Prof. Elise van Nederveen Meerkerk has been appointed as special chair ‘Comparative History of Households, Gender and Work’ at Radboud University, Nijmegen as of 15 June 2017. This special chair has been made possible by the Unger-Van Brero Fund, which aims to promote research in social and economic history in the Netherlands.
Elise van Nederveen Meerkerk appointed as Special Professor at Radboud University
Profile of the chair
By combining both qualitative and quantitative empirical methods, this chair intends to establish a broad comparative view of long-term patterns in the economic activities of men, women and children. This approach not only allows for macro-perspectives of how labour relations changed, but also enables us to distinguish long-term patterns and understand how the respective members of households negotiated their labour, consumption and reproduction options within the given constraints of the different power relations – defined in terms of gender, age, class, ethnicity and colonial relations – with which they had to cope.
Van Nederveen Meerkerk’s broad chronological and geographical scope, ranging from the early modern period to the present, and her experience with global comparative research, both individually and in teams, will be highly complementary to the work that is currently being done in the ESDG at Radboud University.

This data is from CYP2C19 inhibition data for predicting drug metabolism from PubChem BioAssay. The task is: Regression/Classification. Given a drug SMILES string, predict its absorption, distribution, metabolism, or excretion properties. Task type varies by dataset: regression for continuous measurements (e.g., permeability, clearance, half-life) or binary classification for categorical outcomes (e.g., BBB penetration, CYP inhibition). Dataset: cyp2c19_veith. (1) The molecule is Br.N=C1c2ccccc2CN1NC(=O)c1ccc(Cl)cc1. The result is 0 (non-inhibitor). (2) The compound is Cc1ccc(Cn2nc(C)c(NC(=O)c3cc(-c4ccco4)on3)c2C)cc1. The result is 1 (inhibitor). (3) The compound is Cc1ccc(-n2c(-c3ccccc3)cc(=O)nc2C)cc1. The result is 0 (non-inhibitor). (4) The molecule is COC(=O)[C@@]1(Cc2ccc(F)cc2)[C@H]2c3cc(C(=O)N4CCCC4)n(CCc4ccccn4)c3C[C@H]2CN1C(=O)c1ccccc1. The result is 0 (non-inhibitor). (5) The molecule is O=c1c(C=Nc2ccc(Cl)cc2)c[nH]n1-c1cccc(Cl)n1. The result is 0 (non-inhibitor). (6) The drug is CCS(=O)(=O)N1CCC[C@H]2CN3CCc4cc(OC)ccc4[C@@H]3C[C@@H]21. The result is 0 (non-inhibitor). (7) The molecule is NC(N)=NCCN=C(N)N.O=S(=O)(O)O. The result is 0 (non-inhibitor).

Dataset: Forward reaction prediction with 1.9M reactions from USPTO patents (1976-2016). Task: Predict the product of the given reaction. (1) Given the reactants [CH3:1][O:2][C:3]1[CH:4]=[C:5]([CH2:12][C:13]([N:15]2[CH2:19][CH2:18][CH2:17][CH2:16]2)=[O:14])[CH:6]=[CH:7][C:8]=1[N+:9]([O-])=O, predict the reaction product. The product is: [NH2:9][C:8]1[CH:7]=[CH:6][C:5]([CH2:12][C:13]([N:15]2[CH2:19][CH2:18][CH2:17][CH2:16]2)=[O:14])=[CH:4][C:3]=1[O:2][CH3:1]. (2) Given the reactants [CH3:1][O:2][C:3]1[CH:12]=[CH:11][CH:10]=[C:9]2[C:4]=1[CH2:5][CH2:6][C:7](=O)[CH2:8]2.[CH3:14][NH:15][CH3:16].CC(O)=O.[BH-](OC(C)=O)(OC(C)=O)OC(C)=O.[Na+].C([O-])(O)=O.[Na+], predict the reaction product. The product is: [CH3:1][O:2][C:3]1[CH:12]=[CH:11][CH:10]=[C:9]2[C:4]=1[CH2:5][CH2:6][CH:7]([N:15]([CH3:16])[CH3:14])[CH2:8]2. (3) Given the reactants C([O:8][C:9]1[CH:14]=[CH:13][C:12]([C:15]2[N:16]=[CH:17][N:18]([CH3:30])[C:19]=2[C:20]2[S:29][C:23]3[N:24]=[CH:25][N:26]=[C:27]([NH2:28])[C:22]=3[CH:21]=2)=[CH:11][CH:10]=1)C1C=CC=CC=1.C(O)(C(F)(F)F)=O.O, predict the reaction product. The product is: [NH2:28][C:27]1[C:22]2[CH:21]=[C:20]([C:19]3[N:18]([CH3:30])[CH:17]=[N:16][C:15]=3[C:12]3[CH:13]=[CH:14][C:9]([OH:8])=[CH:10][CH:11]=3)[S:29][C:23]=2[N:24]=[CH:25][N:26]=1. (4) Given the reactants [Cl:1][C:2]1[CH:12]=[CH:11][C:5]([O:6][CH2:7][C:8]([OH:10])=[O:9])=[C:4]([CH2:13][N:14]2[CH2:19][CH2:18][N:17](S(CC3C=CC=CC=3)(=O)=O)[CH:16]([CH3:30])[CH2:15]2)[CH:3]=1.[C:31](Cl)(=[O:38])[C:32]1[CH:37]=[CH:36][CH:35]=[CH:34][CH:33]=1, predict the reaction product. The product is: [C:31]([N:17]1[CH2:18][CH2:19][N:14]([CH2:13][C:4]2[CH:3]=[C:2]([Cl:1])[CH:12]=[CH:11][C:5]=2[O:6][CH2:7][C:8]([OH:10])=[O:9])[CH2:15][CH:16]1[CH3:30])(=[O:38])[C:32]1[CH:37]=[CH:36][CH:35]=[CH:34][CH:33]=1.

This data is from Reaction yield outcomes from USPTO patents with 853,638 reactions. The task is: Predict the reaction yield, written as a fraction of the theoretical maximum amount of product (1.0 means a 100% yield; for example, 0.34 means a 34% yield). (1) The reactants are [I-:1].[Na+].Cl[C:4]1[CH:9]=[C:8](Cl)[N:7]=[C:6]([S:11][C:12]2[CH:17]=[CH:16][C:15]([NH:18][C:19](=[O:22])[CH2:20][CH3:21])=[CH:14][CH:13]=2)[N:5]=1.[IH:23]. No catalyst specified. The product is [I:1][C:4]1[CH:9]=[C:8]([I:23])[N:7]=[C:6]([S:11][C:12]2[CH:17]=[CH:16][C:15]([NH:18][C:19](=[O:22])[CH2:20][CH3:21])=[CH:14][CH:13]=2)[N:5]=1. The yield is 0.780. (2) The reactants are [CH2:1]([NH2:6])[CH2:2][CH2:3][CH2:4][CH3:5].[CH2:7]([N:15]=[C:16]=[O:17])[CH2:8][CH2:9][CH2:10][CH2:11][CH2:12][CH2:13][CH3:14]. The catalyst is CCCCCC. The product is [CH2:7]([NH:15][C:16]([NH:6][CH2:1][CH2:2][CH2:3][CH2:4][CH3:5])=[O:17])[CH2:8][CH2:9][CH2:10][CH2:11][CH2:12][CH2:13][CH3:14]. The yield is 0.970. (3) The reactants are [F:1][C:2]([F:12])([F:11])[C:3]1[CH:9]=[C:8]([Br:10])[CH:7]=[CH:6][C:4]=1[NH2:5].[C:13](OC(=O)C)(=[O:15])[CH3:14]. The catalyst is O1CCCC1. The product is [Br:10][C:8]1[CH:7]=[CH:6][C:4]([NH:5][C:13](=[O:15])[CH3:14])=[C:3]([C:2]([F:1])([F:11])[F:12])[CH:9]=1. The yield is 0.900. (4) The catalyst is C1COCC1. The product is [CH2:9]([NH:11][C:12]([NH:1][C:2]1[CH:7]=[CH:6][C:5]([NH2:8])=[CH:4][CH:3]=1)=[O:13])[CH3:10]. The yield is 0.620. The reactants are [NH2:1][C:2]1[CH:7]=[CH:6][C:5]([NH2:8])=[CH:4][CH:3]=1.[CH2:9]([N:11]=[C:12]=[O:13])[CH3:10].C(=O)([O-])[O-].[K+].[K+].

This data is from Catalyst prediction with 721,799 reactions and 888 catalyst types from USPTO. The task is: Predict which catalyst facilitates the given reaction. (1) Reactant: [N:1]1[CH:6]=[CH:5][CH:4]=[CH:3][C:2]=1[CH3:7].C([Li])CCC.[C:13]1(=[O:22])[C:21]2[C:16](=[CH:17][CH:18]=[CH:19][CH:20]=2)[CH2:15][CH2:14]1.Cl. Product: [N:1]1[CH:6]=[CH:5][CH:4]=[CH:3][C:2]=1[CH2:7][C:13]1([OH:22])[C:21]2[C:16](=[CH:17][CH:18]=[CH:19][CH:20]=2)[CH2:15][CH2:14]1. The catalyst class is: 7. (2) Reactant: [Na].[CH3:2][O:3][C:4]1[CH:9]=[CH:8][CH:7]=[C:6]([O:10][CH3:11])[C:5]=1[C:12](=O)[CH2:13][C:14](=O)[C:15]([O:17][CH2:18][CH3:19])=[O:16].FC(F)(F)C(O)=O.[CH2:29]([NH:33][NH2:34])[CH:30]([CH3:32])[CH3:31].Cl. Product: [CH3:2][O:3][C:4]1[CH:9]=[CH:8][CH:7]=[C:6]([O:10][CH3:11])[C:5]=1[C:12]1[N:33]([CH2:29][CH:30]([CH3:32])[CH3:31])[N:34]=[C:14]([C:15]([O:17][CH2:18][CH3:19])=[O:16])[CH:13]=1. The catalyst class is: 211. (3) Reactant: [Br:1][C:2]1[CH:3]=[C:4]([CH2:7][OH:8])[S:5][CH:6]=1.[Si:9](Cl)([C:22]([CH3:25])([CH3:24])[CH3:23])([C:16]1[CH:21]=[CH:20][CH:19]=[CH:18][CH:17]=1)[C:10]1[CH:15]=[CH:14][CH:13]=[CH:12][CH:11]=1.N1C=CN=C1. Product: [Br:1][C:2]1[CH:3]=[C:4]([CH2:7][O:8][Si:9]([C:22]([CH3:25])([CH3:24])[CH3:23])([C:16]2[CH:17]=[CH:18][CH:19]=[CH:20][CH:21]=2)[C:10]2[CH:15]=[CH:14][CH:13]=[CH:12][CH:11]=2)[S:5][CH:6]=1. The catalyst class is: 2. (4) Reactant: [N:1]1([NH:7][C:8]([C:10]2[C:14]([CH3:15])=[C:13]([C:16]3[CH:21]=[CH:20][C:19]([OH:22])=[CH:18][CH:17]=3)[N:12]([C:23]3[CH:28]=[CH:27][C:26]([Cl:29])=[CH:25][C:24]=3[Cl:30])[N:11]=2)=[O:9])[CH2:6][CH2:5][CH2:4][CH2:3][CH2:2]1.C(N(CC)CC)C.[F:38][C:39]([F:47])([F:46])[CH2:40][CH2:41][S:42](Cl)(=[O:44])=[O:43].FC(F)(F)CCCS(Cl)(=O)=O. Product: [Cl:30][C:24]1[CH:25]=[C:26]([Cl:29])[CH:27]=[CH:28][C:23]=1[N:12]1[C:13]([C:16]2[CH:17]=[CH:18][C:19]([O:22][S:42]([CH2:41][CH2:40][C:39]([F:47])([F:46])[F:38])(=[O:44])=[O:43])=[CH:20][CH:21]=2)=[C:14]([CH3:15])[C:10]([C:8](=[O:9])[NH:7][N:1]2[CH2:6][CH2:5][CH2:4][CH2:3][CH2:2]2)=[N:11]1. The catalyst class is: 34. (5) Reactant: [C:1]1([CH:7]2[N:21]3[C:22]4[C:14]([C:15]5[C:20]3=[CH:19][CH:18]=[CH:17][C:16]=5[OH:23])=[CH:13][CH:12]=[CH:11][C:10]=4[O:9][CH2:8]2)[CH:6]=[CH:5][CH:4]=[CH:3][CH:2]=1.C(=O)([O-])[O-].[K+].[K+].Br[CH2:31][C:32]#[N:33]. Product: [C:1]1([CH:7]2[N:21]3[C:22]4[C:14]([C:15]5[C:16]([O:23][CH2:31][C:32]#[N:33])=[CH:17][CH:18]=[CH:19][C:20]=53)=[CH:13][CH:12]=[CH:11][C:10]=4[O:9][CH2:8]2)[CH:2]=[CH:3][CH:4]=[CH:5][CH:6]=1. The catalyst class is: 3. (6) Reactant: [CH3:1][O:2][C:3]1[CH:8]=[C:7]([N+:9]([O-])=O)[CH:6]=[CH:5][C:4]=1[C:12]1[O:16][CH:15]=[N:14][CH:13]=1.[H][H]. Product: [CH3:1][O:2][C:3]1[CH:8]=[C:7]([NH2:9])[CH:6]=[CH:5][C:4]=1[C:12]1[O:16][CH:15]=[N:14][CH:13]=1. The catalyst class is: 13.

Elise van Nederveen Meerkerk (Zaltbommel, 1975) is an economic and social historian specialized in the history of labour relations, notably women’s and children’s work in the 17th and 18th century. In 2007, she obtained her PhD in Economic and Social History, on women’s work in the early modern Dutch Republic. As of September 2017, she is associate professor Economic and Social History at Utrecht University.
Van Nederveen Meerkerk currently leads the NWO Vidi-project 'Industriousness in an imperial economy. Women’s and Children’s work in the Netherlands and the Netherlands Indies 1815-1940' at Wageningen University, the Netherlands. She published in several leading economic and social history journals, such as the Economic History Review, Feminist Economics, and the International Review of Social History. She has directed several comparative labour history projects, on the history of textile workers, child labour, domestic workers, and sex workers.